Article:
HONG KONG (CHINA)- The pressure is on. Last weekend the government of Hong Kong officially declared it would stop serving shark fin at official functions as “a good example,” following years of lobbying by conservation groups.
The southern Chinese city is one of the world’s biggest markets for shark fin, which is viewed by many Asians as a delicacy and is often served as a soup at expensive Chinese banquets.
Along with shark fin, bluefin tuna will also fall under the ban, which was prompted by what authorities called “conservation concerns.”
“The exclusion of the items from official menus is a start and also serves as an example of raising public education and awareness on sustainability,” a government spokesman said in an official press release.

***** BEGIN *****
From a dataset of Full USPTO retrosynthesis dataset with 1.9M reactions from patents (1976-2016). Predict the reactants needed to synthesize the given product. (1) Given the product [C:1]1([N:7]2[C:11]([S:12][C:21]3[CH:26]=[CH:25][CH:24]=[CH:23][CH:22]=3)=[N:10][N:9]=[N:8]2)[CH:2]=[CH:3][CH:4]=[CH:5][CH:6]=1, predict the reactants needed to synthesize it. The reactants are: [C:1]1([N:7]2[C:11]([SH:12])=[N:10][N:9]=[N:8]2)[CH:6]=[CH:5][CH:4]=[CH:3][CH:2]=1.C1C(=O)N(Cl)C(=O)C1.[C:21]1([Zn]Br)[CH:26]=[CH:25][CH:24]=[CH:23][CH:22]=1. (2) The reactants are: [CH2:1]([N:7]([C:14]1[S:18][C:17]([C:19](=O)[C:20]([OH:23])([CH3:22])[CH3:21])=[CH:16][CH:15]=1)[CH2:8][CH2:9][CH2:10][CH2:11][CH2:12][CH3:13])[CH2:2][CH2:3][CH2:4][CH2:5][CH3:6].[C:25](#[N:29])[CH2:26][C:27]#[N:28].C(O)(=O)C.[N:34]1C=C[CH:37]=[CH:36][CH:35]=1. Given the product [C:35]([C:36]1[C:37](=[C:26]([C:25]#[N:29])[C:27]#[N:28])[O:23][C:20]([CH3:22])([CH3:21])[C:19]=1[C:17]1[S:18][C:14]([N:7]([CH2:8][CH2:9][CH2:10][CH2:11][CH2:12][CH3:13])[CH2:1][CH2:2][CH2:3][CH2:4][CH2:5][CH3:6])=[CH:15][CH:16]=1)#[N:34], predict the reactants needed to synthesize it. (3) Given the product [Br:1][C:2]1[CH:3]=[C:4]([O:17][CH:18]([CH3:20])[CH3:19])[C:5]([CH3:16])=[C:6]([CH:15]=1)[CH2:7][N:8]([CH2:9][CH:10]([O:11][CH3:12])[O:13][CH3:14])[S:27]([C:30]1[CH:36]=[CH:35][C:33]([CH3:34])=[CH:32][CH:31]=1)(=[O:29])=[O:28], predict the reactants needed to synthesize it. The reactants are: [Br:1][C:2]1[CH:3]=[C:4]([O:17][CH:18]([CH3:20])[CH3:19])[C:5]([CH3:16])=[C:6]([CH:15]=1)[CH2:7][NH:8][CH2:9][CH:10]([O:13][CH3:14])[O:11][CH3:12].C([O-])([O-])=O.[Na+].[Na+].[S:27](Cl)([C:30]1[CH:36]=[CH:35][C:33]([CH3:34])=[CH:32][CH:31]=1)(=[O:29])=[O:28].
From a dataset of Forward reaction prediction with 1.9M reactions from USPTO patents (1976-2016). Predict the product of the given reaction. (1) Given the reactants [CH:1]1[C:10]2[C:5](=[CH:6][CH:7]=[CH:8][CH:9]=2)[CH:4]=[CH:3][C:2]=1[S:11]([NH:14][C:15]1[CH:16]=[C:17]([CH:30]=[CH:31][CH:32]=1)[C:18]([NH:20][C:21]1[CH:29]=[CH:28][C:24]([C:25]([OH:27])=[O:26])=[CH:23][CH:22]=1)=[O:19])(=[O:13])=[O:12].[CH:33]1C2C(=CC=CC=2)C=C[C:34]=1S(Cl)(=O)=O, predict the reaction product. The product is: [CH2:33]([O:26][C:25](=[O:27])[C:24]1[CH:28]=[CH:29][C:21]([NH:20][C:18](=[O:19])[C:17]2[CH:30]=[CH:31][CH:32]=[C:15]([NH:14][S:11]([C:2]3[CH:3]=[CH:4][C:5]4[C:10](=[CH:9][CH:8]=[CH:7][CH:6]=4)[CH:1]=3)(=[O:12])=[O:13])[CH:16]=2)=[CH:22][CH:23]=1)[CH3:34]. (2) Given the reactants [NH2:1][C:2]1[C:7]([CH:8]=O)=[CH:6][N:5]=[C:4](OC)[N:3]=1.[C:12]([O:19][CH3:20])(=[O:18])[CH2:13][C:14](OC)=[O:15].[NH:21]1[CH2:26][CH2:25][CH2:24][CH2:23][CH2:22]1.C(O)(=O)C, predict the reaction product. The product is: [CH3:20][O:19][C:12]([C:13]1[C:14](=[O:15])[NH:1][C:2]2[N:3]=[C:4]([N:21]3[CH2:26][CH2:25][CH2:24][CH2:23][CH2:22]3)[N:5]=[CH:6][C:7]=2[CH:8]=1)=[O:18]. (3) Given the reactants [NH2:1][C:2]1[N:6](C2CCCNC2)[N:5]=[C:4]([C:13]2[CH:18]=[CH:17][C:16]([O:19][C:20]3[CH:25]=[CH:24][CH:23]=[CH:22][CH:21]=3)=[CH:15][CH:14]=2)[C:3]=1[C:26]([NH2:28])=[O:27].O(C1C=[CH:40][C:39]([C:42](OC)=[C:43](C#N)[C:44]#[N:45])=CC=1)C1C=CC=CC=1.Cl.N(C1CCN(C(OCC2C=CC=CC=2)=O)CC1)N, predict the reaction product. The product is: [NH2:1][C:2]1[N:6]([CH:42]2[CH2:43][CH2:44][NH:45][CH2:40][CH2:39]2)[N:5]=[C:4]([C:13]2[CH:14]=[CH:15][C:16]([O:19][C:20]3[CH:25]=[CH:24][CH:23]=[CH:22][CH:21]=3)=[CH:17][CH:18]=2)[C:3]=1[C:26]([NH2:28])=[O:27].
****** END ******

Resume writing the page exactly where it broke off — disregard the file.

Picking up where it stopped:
“The government is determined to take the lead and set a good example on this front,” he said.
Trade in shark fin is not regulated in Hong Kong except for three species — basking shark, great white shark and whale shark — where the trade is restricted under the Convention on International Trade in Endangered Species of Wild Fauna and Flora (Cites), to which Hong Kong is a signatory.
Read more at Jakarta Globe